Nalanda University (Skt. Nālandā, Tib. ནཱ་ལེནྡྲ་, Wyl. nA len+d+ra) was the largest and most famous of the ancient Indian monastic universities, and is associated with some of the greatest figures in Mahayana Buddhism. In its heyday, it was home to some ten thousand students who gained admission only after successfully answering a serious of philosophical questions put to them by scholar-gatekeepers. It is located in what is now the state of Bihar, India.
Nalanda is mentioned in the sutras as a place where the Buddha often taught. Although some viharas may have been built on the site in the centuries after the Buddha's parinirvana, it is now generally agreed that the founding of the great university dates back to the reign of the Gupta king Kumaragupta I, who ruled from 415 to 455 and is referred to as Shakraditya (Śakrāditya) in many sources. Several monasteries were constructed on the site during the Gupta period, and at some point, possibly during the sixth century, they were enclosed within a wall with a single gate. By the time the Chinese pilgrim Hsüan-tsang visited in the seventh century, entrance to the university could only be gained by those who passed the admission test put to them by learned gatekeepers. Hsüan-tsang stayed for a period of about six years, during which he studied Yogachara philosophy. I-tsing (635-713), another Chinese pilgrim, who visited after Hsüan-tsang and stayed for about ten years, reports that there were about 3500 monks in residence at that time.
The biography of Chak Lotsawa explains how he visited the site, then largely in ruins, in 1235 AD. While there, he studied with the master Rahula Shribhadra, a specialist in Sanskrit grammar who was in his nineties and was teaching a class of about seventy students. The biography includes a moving account of how, on one occasion, the lotsawa was forced to carry his aged teacher on his back in order to flee a band of 300 Muslim soldiers after everyone else had fled the monastery.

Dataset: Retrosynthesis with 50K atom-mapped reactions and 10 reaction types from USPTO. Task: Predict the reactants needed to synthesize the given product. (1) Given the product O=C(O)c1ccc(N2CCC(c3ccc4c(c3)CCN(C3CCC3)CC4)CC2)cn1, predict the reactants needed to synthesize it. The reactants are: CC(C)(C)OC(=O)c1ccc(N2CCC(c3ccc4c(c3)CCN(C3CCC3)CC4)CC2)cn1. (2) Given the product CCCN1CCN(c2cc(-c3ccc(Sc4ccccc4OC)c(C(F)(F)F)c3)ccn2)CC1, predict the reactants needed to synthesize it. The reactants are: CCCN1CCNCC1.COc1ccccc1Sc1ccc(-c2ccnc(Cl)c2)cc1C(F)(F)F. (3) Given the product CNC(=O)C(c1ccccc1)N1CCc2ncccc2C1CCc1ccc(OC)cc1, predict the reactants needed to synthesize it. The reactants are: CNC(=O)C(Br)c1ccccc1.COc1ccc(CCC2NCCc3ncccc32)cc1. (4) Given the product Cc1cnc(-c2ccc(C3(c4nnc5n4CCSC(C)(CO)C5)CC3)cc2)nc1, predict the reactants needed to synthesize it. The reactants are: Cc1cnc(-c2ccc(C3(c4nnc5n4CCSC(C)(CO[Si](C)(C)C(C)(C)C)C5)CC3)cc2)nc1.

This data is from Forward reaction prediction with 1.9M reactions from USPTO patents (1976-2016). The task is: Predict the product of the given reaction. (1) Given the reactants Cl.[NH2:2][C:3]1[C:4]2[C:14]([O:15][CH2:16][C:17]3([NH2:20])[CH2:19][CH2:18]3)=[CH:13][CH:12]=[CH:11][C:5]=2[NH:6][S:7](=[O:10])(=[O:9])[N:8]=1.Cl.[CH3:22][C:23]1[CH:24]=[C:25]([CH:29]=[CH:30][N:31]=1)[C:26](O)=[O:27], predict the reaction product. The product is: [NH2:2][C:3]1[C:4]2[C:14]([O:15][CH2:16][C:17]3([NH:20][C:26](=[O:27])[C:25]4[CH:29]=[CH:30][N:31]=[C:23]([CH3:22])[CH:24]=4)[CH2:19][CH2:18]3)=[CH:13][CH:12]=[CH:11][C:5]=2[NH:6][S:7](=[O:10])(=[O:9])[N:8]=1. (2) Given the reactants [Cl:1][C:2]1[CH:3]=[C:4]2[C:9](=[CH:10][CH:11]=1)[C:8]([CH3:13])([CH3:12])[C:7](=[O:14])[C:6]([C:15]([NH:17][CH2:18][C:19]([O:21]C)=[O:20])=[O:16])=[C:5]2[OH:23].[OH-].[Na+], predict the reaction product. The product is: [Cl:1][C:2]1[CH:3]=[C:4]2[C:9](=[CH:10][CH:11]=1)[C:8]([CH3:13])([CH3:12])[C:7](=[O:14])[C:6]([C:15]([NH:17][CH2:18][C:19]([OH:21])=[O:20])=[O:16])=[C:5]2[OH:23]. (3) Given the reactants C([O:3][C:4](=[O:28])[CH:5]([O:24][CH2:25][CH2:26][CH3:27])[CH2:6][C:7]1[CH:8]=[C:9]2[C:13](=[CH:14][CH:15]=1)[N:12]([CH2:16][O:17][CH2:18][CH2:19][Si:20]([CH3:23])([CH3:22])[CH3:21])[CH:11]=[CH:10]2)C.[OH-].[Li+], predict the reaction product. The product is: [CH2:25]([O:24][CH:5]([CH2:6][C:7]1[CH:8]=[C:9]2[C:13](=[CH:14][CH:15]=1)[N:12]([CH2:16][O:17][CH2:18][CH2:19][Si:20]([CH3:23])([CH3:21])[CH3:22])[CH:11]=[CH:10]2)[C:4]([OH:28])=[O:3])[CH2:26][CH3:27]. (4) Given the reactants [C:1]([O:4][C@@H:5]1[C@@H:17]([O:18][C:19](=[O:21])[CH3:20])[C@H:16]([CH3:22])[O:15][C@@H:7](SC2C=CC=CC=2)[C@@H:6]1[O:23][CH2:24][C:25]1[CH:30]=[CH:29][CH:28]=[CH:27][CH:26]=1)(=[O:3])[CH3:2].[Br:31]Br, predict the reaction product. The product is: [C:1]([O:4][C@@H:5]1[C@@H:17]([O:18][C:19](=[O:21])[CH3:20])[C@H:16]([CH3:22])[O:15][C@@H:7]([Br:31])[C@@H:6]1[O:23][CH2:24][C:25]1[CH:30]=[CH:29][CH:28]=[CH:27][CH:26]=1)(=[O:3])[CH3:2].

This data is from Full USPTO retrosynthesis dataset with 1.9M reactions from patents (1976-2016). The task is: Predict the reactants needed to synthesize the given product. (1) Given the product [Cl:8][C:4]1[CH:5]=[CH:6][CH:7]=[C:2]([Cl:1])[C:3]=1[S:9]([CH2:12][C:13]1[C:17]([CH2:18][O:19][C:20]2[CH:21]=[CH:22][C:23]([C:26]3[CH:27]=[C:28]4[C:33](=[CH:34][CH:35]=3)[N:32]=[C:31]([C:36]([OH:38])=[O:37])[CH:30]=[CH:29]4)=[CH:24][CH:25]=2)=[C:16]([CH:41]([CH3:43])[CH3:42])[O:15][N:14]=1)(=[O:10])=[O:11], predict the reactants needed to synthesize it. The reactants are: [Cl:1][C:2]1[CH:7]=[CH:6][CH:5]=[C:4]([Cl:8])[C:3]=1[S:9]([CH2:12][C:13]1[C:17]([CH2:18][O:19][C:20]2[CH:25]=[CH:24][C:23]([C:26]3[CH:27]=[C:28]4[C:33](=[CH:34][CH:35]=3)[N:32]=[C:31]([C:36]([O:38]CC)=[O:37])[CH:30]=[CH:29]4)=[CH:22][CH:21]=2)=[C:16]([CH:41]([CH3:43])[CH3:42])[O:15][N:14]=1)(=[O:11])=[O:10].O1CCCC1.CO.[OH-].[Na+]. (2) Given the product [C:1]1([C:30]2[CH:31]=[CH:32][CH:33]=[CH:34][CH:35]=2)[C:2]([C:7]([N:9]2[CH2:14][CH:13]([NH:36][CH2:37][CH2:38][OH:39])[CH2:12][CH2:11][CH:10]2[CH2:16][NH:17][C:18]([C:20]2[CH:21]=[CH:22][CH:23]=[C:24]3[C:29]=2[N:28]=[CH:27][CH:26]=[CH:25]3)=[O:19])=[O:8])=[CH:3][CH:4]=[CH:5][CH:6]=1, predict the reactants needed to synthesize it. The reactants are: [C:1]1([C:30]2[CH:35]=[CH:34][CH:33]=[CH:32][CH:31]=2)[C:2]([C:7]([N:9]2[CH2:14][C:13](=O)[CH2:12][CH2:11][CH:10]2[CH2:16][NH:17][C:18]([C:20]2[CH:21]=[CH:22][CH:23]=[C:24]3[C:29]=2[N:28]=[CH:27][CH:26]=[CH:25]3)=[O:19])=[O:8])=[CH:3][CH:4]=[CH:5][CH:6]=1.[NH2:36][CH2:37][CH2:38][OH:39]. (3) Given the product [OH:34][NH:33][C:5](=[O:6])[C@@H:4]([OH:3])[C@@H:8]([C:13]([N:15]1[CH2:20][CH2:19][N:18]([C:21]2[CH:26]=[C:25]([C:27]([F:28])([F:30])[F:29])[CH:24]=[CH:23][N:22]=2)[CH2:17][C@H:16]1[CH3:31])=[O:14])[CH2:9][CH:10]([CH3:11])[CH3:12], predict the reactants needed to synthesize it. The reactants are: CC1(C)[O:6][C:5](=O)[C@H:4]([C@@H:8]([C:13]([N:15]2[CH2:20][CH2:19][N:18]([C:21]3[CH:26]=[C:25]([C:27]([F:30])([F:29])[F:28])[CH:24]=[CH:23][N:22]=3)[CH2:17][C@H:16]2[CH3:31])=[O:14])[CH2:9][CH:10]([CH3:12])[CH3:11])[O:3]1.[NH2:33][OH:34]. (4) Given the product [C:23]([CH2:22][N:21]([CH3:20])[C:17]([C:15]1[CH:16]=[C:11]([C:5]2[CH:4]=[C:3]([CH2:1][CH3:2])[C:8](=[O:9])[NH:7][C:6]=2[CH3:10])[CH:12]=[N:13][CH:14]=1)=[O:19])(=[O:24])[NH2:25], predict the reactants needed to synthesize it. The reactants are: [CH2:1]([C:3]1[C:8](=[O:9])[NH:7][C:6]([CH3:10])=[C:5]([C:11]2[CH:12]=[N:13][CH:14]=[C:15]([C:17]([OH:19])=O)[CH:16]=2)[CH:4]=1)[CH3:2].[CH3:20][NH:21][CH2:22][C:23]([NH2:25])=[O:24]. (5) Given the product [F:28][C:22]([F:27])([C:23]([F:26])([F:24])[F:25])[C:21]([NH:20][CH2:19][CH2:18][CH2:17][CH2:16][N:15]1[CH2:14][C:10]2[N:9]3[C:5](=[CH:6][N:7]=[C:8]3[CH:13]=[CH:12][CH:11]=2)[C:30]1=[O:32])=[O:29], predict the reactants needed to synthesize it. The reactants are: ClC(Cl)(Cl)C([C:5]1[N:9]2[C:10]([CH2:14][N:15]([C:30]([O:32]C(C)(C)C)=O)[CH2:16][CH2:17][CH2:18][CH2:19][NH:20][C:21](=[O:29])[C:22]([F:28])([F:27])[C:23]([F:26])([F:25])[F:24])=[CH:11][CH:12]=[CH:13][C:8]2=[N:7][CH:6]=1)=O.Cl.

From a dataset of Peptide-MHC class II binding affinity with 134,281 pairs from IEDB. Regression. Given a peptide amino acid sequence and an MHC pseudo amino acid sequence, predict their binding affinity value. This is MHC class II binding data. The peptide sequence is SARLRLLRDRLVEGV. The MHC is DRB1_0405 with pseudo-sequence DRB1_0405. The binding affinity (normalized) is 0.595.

The lecture halls cover many acres of land lined up along a long road that divides the teaching area from the adjoining temples. Along the edge of each lecture hall were rooms for the monks and their teachers. What remains is for the most part no more than several meters high, but the plan of the monasteries is still clearly in evidence.
Stupa of Shariputra
One of the most prominent features of the Nalanda University ruins is the stupa built in honor of Shariputra, who, by tradition, was born and also died in the area. Jetsun Taranatha explains that Nalanda is the place where Shariputra was born and attained arhathood. According to a prophecy the Mahayana teachings would spread greatly if they were taught at the place of Shariputra, but if taught at the place of Maudgalyayana although the Buddhists would be very powerful, the teachings would not spread as widely.
The great library of Nalanda University was so vast that it is reported to have burned for three months after the Muslim invaders set fire to it, sacked and destroyed the monasteries, and drove the monks from the site.
Nalendra Monastery, founded by Rongtön Sheja Kunrig in 1436, was named after Nalanda, reflecting a common Tibetan spelling of the word. His Holiness the Dalai Lama rarely starts a teaching without mentioning that it is in the "great tradition of Nalanda University".
- Sukumar Dutt, Buddhist Monks And Monasteries Of India: Their History And Contribution To Indian Culture. George Allen and Unwin Ltd, London 1962, p. 329
- George Roerich, Biography of Dharmasvāmin (Chag lo tsa-ba Chos-rje dpal), Patna: K.P Jayaswal Research Institute, 1959
- Steven Darain, 'Buddhism in Bihar from the 8th to the 12th Century with Special Reference to Nâlandâ' in Asiatische Studien 25 (1971) pages 335-352
- Sukumar Dutt, Buddhist Monks And Monasteries Of India: Their History And Contribution To Indian Culture. George Allen and Unwin Ltd, London 1962